Digging the optimum pit: antlions, spirals and spontaneous stratification

Nigel R. Franks, Alan Worley, Max Falkenberg, Ana B. Sendova-Franks, Kim Christensen

Research output: Contribution to journalArticle (Academic Journal)

4 Citations (Scopus)
12 Downloads (Pure)


Most animal traps are constructed from self-secreted silk, so antlions are rare among trap builders because they use only materials found in the environment. We show how antlions exploit the properties of the substrate to produce very effective structures in the minimum amount of time. Our modelling demonstrates how antlions: (i) exploit self-stratification in granular media differentially to expose deleterious large grains at the bottom of the construction trench where they can be ejected preferentially, and (ii) minimize completion time by spiral rather than central digging. Both phenomena are confirmed by our experiments. Spiral digging saves time because it enables the antlion to eject material initially from the periphery of the pit where it is less likely to topple back into the centre. As a result, antlions can produce their pits-lined almost exclusively with small slippery grains to maximize powerful avalanches and hence prey capture-much more quickly than if they simply dig at the pit's centre. Our demonstration, for the first time to our knowledge, of an animal using self-stratification in granular media exemplifies the sophistication of extended phenotypes even if they are only formed from material found in the animal's environment.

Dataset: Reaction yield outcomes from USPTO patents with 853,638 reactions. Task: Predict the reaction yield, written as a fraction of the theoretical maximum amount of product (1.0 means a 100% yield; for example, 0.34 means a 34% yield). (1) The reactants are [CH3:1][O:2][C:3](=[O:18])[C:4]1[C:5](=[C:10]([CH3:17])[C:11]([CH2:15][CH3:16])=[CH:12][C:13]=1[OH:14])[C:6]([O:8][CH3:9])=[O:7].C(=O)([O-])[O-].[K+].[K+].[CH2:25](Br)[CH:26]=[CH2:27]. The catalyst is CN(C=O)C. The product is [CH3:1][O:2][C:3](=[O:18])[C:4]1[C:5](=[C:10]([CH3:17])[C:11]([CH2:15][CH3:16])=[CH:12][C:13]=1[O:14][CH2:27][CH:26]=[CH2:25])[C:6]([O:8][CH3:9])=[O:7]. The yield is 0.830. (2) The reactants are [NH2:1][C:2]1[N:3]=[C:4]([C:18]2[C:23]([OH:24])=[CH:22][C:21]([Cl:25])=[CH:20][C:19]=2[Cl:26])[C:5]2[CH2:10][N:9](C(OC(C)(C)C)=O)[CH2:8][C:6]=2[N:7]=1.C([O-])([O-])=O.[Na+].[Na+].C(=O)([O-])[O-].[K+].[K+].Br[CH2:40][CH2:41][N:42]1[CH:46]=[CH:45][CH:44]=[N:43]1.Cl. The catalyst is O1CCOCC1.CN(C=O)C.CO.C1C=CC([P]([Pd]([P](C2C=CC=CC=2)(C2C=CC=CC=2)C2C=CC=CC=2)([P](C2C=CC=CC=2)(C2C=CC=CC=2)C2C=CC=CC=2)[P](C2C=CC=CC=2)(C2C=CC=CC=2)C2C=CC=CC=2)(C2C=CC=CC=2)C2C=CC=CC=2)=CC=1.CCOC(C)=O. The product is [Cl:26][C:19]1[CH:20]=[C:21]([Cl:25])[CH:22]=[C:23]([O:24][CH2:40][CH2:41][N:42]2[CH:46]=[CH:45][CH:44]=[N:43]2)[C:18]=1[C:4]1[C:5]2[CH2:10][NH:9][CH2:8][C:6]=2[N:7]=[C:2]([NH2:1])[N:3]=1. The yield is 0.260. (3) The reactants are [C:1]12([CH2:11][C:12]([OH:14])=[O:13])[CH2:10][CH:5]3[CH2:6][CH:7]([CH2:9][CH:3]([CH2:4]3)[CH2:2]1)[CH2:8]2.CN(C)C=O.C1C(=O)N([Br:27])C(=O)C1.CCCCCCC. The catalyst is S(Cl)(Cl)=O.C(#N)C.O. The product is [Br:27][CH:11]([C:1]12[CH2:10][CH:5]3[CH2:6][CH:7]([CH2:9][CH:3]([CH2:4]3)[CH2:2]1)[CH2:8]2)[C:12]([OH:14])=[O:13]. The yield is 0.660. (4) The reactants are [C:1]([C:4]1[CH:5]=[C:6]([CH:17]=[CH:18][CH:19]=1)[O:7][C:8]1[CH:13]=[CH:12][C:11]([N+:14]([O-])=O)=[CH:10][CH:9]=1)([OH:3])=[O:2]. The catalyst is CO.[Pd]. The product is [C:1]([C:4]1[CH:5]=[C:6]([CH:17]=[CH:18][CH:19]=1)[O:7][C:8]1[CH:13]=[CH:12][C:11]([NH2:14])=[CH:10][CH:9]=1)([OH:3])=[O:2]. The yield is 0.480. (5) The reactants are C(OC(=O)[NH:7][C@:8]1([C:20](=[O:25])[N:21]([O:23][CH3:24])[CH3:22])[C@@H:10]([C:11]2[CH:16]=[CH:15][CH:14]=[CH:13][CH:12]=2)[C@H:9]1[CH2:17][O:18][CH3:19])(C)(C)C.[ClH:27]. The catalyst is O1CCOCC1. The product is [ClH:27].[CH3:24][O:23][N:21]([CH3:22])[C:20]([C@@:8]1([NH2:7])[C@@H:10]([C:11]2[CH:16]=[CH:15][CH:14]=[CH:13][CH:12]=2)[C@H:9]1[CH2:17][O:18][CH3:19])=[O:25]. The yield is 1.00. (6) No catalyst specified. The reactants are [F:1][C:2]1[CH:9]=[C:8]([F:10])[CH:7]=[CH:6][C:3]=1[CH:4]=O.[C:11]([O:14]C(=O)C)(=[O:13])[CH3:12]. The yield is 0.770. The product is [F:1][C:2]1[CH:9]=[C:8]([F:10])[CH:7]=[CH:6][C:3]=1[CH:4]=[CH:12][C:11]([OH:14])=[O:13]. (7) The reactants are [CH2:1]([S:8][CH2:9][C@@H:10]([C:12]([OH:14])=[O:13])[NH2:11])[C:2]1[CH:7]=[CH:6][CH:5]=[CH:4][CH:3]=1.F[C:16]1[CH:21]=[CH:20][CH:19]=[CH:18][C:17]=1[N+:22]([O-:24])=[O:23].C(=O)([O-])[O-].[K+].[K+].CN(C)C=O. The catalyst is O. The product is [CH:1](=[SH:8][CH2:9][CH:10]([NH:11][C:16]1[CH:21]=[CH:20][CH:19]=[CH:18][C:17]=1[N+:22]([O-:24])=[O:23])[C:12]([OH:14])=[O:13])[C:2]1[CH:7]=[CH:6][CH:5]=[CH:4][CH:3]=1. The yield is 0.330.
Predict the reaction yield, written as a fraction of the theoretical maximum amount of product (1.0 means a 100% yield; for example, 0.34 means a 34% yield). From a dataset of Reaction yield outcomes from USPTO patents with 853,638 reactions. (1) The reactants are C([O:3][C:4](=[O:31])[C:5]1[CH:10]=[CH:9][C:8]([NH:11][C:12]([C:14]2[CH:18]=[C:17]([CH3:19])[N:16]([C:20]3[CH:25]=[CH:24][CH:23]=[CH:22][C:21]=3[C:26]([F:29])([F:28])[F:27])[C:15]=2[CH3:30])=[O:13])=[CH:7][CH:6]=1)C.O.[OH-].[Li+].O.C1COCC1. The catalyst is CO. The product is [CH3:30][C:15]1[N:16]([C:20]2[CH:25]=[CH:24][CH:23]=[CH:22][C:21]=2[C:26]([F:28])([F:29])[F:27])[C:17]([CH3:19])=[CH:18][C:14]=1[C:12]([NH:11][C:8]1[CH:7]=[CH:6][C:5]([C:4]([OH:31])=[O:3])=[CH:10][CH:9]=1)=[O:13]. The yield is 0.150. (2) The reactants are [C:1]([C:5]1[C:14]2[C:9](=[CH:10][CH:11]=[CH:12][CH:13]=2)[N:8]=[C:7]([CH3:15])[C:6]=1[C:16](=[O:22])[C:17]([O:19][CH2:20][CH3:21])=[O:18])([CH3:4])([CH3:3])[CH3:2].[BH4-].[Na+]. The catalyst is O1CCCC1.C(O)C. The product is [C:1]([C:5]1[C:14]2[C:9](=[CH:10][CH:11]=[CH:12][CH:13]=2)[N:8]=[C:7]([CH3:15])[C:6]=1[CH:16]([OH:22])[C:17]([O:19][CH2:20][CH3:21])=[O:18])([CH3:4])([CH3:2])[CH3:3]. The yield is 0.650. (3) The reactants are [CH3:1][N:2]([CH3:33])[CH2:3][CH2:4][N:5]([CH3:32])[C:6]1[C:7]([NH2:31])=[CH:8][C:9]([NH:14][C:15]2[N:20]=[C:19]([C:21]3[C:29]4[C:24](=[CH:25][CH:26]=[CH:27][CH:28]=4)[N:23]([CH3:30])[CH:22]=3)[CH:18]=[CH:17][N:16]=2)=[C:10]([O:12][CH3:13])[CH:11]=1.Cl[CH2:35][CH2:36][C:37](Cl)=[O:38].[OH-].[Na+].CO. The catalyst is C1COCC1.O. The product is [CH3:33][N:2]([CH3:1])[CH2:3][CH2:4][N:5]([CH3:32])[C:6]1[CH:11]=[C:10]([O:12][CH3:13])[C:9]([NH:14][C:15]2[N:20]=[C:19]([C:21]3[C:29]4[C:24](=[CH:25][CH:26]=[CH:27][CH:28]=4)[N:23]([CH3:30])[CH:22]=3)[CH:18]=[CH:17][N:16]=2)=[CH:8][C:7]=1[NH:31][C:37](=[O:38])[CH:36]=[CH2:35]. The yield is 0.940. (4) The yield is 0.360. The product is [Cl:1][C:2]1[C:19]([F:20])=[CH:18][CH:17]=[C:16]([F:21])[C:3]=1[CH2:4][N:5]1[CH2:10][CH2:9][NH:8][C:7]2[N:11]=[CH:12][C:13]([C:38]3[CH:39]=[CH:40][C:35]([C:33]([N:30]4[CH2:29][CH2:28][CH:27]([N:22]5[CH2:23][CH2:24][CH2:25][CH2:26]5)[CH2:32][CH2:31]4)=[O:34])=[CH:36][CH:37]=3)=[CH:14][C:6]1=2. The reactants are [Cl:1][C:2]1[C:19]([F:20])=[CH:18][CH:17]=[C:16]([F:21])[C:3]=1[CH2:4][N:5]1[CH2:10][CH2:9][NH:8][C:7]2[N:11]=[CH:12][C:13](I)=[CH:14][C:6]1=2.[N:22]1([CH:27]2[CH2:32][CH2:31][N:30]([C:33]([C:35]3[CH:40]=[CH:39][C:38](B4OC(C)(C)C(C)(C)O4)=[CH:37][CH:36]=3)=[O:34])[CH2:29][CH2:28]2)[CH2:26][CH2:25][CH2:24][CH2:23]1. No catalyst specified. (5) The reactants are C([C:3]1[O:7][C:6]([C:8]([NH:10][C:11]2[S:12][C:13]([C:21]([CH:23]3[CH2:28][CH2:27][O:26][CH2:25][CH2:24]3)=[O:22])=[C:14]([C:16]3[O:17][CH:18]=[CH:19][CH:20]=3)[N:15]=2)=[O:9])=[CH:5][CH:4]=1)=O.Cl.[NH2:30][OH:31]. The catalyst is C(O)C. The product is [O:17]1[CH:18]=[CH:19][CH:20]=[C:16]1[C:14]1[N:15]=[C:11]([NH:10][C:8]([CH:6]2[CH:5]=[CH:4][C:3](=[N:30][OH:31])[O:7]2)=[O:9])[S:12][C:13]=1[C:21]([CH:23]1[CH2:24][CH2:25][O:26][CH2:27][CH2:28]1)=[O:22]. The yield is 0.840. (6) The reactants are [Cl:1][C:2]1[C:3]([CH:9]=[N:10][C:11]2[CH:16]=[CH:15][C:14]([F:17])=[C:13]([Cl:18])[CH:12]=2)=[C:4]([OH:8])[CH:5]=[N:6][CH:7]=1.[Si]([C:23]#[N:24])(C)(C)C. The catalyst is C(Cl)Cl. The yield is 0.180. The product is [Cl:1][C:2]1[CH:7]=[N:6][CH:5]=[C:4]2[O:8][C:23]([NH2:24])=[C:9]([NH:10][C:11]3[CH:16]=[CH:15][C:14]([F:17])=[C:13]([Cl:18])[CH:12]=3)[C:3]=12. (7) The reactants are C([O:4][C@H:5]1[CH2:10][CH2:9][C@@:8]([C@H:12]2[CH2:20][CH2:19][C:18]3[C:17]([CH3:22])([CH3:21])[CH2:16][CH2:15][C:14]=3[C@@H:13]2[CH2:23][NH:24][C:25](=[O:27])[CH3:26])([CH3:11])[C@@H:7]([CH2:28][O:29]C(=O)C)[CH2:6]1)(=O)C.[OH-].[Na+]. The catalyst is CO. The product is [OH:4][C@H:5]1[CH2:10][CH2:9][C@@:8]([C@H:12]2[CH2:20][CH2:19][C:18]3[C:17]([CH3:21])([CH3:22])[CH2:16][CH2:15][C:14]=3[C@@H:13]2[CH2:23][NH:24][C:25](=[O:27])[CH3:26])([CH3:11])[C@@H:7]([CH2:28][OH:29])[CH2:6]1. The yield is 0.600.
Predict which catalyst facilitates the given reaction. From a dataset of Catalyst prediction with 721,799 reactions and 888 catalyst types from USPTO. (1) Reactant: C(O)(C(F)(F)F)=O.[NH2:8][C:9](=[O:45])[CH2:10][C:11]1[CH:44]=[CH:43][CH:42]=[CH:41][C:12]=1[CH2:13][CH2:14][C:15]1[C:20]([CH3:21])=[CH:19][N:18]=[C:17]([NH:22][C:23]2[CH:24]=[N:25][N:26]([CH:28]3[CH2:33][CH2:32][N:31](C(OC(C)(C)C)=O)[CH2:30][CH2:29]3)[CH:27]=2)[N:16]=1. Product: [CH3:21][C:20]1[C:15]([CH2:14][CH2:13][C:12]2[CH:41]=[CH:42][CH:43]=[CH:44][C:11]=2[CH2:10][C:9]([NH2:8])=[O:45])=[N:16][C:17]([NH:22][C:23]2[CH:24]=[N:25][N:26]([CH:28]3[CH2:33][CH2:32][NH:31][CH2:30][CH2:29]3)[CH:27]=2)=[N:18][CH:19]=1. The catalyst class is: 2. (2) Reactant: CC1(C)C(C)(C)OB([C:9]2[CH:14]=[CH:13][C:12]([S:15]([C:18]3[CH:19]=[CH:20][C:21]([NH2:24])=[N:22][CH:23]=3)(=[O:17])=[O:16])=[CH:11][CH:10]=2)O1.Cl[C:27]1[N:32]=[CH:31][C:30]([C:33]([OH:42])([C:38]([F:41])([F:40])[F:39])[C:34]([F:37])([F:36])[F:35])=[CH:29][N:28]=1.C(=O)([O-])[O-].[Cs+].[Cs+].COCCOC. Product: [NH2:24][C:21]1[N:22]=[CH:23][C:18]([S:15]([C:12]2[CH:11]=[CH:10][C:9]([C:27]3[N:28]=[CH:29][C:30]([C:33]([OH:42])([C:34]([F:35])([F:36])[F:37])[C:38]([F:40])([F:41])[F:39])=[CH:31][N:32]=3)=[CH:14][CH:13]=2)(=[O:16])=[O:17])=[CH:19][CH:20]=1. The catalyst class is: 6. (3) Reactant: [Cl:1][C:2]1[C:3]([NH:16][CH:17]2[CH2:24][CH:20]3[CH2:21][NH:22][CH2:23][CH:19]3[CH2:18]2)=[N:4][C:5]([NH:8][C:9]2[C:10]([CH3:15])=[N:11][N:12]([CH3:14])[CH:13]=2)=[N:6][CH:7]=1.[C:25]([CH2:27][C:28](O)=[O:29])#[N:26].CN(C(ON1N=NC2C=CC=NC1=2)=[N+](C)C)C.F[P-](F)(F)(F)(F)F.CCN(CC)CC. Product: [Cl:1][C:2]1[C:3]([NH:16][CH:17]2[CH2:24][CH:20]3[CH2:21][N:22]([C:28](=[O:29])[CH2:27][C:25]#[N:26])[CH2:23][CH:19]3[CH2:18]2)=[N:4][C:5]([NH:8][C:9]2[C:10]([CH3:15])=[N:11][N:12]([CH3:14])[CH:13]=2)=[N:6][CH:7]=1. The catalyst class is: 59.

Original languageEnglish
Article number20190365
Number of pages9
JournalProceedings of the Royal Society B: Biological Sciences
Issue number1899
Early online date27 Mar 2019
Publication statusPublished - Mar 2019


  • animal traps
  • extended phenotype
  • granular materials
  • optimized construction
  • self-organization
  • spontaneous stratification

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    Franks, N. R., Worley, A., Falkenberg, M., Sendova-Franks, A. B., & Christensen, K. (2019). Digging the optimum pit: antlions, spirals and spontaneous stratification. Proceedings of the Royal Society B: Biological Sciences, 286(1899), [20190365]. https://doi.org/10.1098/rspb.2019.0365